54. The Court therefore considers that there has been a violation of Article 13 of the Convention.

V. APPLICATION OF ARTICLE 41 OF THE CONVENTION (cases nos. 58700/16 and 38002/17) (SILI v. UKRAINE and KUS v. UKRAINE)

55. Article 41 of the Convention provides:

“If the Court finds that there has been a violation of the Convention or the Protocols thereto, and if the internal law of the High Contracting Party concerned allows only partial reparation to be made, the Court shall, if necessary, afford just satisfaction to the injured party.”

56. Mr Sili claimed 1,100,000 euros (EUR) in respect of non‑pecuniary damage and EUR 3,450 in respect of costs and expenses, whereas Mr Kus claimed EUR 20,000 and EUR 2,500 under those heads.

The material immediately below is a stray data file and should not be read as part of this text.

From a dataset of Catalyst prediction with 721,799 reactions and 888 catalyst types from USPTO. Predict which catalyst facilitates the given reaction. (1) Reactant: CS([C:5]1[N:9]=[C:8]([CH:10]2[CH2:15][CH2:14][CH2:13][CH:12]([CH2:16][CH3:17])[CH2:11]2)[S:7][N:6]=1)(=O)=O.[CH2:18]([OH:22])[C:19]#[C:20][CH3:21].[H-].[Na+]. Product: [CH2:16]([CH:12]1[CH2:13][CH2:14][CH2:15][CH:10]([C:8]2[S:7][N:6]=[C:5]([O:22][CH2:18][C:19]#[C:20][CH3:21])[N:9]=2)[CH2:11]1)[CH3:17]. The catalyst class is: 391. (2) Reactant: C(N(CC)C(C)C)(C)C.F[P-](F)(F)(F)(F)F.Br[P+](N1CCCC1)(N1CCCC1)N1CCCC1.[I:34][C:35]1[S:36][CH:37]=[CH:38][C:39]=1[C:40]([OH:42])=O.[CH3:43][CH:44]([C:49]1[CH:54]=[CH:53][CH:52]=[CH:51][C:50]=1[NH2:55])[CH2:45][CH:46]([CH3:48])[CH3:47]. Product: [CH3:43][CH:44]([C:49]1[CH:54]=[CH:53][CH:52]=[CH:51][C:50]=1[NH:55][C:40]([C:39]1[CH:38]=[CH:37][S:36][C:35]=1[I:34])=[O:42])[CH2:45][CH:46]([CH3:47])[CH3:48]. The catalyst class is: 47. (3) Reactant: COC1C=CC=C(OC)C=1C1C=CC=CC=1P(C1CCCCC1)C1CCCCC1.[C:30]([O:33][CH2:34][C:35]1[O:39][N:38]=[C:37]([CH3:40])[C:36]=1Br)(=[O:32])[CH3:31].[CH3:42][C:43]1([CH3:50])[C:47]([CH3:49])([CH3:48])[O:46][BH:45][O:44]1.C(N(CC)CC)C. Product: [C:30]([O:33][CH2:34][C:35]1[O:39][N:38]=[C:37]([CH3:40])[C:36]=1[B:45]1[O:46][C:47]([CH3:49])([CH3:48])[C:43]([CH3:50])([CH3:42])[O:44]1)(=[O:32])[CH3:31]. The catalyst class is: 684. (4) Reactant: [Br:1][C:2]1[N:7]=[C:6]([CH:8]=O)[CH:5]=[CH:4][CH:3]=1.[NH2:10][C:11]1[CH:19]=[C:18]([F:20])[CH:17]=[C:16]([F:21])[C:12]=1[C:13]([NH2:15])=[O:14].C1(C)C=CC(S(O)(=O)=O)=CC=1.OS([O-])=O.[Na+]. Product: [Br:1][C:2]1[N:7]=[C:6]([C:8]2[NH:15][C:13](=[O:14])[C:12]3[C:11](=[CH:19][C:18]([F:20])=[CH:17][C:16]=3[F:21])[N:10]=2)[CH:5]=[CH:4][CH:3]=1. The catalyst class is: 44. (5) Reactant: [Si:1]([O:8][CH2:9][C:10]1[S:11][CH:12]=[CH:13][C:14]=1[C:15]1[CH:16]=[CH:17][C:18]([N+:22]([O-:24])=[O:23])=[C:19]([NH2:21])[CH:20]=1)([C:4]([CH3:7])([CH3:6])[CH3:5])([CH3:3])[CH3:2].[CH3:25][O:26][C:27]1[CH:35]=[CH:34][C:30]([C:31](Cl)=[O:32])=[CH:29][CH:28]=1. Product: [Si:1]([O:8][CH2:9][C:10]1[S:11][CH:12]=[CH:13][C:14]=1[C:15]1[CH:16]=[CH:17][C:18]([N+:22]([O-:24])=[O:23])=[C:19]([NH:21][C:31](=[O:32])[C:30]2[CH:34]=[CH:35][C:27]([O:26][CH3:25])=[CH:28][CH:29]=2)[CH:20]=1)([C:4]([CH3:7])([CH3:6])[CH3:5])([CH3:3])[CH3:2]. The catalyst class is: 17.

57. The Government considered those claims unjustified and excessive.

58. Ruling on an equitable basis, the Court awards Mr Sili and Mr Kus EUR 3,000 each in respect of non-pecuniary damage.

59. The Court also considers it reasonable to allow in full Mr Kus’s claim for costs and expenses and awards him EUR 2,500 under this head, to be transferred directly to the account of the applicant’s lawyer Ms Ovdiienko. In so far as Mr Sili’s claim for costs and expenses is concerned, the Court awards him EUR 1,650 (which is equal to EUR 2,500 less EUR 850, the sum received by way of legal aid – see the appended table), to be paid into Mr Tarakhkalo’s bank account, as indicated by the applicant.